Europe's clean technology sector is undergoing a significant transformation, with a growing emphasis on reshoring production and promoting sustainable investment. Reshoring and green protectionism have undoubtedly become hot topics, with governments and businesses seeking to build more resilient and sustainable supply chains. In the U.S., the Inflation Reduction Act (IRA) is a prime example of how reshoring policies can influence investment decisions, with the act incentivizing companies to invest in domestic production and reduce reliance on imports.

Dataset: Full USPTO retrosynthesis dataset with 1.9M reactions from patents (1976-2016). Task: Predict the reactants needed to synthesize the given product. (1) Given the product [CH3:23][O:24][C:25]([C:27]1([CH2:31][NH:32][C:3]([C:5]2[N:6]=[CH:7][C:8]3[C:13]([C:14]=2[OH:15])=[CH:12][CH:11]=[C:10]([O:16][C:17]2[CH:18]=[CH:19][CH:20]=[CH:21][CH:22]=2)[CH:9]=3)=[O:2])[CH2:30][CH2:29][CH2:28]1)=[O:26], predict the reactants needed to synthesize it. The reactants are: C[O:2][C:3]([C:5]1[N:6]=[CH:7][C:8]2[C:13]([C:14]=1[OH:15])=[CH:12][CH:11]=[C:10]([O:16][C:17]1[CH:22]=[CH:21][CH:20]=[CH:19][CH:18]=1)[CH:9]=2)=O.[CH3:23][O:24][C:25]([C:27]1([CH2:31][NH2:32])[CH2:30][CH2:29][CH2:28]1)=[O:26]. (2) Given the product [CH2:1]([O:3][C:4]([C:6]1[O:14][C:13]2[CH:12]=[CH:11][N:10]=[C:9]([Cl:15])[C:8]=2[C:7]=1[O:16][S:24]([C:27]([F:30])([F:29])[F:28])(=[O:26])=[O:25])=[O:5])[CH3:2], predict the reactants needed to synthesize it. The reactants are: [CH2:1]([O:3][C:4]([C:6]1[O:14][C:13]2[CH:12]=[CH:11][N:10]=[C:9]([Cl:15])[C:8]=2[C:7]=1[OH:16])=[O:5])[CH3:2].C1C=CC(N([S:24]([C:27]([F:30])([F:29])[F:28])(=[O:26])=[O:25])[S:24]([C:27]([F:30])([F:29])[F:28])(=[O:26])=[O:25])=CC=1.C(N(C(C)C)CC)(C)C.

In Europe, a Green Deal framework is under discussion, and should include a Net-Zero Industry Act and a Critical Raw Materials Act, which aim to promote the development of sustainable industries and ensure the availability of critical materials for clean technologies. However, Europe is currently behind the U.S. in terms of implementation, and many Scandinavian actors are looking into building capacity in the U.S. to take advantage of the different domestic production tax credits. This is especially true in the battery industry, where U.S.-made battery cells can qualify for a credit of $35/kWh (standard battery size is roughly 50 kWh). A manufacturer producing 50 kWh batteries for one million cars annually would get $1.75bn per year from this credit. This incentive is driving battery manufacturers to move to the U.S. either alone or through partnerships with local players (see recent CATL-Ford partnership). FREYR Battery, an emerging Norwegian battery maker, is a good example. In addition to its two giga factories in Norway (under construction, aiming for 29 GWh of annual battery cell production once completed), the company is planning to expand in the U.S. with a new factory that would have an initial